How Singapore Is Working To Be A South East Asia SAF Hub

Singapore Changi Airport
Credit: VacacionesPagodasBlog/Pixabay

The island state of Singapore is known for its manicured vegetation and for Changi Airport, which aptly houses an indoor waterfall and forest. 

As part of a greater Green Plan 2030, Changi has begun sustainable aviation fuel (SAF) studies with ambitions to become one of the first movers in the supply and trading of SAF and hydrogen for commercial aviation in the region.

In August 2021, the Singapore government launched a set of feasibility studies to identify viable feedstock-technology combinations for SAF production in Singapore, based on the availability of feedstock in the region, cost and life-cycle assessments. 

In November, the Civil Aviation Authority of Singapore (CAAS) confirmed its partnership with Singapore Airlines (SIA) and government-linked investment company Temasek to run a SAF pilot program from 2022 through 2023. The partnership has issued an RFP to select SAF producers and fuel suppliers to develop and execute plans that would deliver blended SAF to Changi.

Neste is in the process of expanding its renewable-fuels facility in Singapore. Credit: Neste

“The study will provide insights on end-to-end cost components, potential pricing structures for cost recovery and support future policy considerations for SAF deployment,” CAAS director general Han Kok Juan told ATW.

Days later, CAAS announced another two-year study with Airbus, this time on the demand, production and application of alternative fuels, including research on infrastructure in Singapore to support future hydrogen-powered aircraft to create an “airport hydrogen hub.” 

“These include the production, storage and distribution of hydrogen, aircraft ground services, logistical equipment and refueling systems,” CAAS said in a press release. “The study will examine how these requirements can be planned and provisioned for in-airport development, whether upfront or in stages to provide optionality as the technology is developed.”

CAAS added that it is also in active conversations with other civil aviation authorities to share learning points and approaches in relation to policies and regulations, industry development, infrastructure provision, and new jobs and skills. For example, CAAS and the UK Civil Aviation Authority have identified sustainability as a key area of collaboration under the Singapore-UK Bilateral Aviation Steering Committee framework.


While being first movers bears its risks, Han emphasized that decarbonization is a key priority for international aviation and the industry’s recovery from the pandemic will not be a return to business-as-usual, but rather an opportunity to rebuild an aviation sector that is more sustainable. Han also said that making sustainable aviation viable requires cross-sector collaboration between private and public segments. 

“As an international business, aviation and aerospace hub, Singapore can be a conveyor, bringing together the various stakeholders,” he said.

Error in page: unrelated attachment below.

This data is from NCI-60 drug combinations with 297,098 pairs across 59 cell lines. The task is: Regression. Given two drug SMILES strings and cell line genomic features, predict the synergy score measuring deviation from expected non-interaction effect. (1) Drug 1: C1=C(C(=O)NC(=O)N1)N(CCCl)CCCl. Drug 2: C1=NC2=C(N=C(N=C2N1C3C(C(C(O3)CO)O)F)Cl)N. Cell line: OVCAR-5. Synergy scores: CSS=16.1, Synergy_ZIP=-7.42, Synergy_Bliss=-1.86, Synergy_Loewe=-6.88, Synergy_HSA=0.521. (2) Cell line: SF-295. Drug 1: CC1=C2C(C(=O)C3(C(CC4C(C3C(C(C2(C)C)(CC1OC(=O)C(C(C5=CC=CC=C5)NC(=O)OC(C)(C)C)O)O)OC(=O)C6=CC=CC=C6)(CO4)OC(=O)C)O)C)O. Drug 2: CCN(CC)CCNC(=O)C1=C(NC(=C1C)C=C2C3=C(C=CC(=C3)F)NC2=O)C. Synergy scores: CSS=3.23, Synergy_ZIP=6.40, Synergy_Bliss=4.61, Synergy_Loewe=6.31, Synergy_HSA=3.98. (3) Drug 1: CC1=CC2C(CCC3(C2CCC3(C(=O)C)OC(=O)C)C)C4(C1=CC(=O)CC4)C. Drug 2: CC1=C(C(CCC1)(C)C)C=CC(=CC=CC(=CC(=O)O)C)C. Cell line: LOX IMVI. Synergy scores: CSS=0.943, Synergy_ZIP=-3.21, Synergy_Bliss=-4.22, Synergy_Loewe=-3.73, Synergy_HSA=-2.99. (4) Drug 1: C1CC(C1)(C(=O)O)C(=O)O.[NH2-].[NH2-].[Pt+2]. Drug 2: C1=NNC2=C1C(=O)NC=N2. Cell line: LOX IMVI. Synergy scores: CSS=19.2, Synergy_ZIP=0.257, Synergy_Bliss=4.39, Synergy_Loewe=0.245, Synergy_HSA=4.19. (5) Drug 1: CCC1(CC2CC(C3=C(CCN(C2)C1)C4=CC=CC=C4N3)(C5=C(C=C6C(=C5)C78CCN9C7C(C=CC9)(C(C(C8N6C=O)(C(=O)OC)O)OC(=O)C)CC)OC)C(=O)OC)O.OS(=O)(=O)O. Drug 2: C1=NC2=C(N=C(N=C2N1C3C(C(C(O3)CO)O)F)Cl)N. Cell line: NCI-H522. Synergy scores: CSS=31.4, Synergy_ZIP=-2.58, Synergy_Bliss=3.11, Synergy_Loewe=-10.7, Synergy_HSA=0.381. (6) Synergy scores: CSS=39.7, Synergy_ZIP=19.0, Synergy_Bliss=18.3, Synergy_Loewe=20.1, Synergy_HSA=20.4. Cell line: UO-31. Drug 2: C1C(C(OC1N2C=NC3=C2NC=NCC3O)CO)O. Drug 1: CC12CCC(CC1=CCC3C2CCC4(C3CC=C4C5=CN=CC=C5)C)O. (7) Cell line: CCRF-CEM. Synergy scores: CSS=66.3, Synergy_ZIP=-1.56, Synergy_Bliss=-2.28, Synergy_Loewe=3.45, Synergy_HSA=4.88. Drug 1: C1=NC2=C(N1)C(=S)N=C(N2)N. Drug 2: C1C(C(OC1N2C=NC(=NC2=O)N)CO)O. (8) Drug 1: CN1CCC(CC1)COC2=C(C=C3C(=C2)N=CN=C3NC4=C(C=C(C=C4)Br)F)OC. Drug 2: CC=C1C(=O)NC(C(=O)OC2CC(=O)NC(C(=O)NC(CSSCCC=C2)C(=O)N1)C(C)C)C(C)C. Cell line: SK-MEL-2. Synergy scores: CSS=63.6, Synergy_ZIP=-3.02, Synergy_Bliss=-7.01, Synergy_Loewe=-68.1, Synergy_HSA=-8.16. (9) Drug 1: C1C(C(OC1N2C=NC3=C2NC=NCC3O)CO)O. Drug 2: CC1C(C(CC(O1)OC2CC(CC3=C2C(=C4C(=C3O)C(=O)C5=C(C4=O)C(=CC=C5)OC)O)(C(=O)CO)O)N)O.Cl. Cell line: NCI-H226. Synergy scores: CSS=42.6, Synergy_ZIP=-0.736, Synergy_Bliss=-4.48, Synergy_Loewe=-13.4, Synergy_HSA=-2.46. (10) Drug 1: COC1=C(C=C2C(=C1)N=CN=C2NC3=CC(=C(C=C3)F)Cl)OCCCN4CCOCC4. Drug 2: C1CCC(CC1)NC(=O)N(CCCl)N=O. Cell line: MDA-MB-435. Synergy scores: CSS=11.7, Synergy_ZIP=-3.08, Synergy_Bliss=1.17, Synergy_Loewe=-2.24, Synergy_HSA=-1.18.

“The scale and timing of adoption need to be carefully studied and considered by all stakeholders, taking into consideration various factors, including technology, standards, production, storage and cost. That is why the joint projects CAAS has initiated with various industry partners are important as pathfinders to better understand the opportunities and challenges and to build new networks of stakeholders for a sustainable aviation sector,” Han said. 

SIA’s SAF journey has been taking cautious steps primarily because of the lack of such facilities in the region. The airline joined the SAF User Group in 2011, but it was not until 2017 that it regularly flew so-called green package flights between Singapore and San Francisco with SAF blends. It then entered a partnership with Swedavia in 2020 to deploy SAF blends on flights operating between its Stockholm and Moscow legs. 

The pilot program in Singapore will finally allow SIA to study the operational and logistical considerations on a larger scale and perhaps even secure SAF at more competitive rates.

Meanwhile, Finland-based Neste was among the first to produce renewable fuels in Singapore in 2010 and is in the process of an expansion that will see the facility produce 1 million tons of SAF in Singapore, or two-thirds of global production, by the end of 2023. It’s primary SAF product is the Neste MY SAF, which the company says reduces lifecycle greenhouse gas emissions by up to 80% compared to conventional fuel.

Within Asia, Neste’s MY SAF is used by All Nippon Airways and Malaysia Airlines on selected flights.

Neste VP-business development for renewable aviation Sami Jauhiainen said that to create a market for SAF, the governments in the Asia-Pacific region need to adopt and implement similar regulatory policies to those that European and North American countries are adopting to either incentivize or require a certain portion of conventional jet fuel to be substituted with SAF. 

“Experience from other regions also indicates that the countries that have been first movers in adopting ambitious climate targets using policies that create a market for biofuels, such as Scandinavia, Netherlands and the US, have also been those that have attracted the most investments in these new technologies, and are currently leading these markets,” Jauhiainen said. 

While hydrogen-powered aircraft will take some time to evolve from development to operations, Jauhiainen says Neste sees potential for the use of renewable hydrogen in the production of SAF, including utilizing biofuels that are available today and power-to-liquids fuels that are still under development.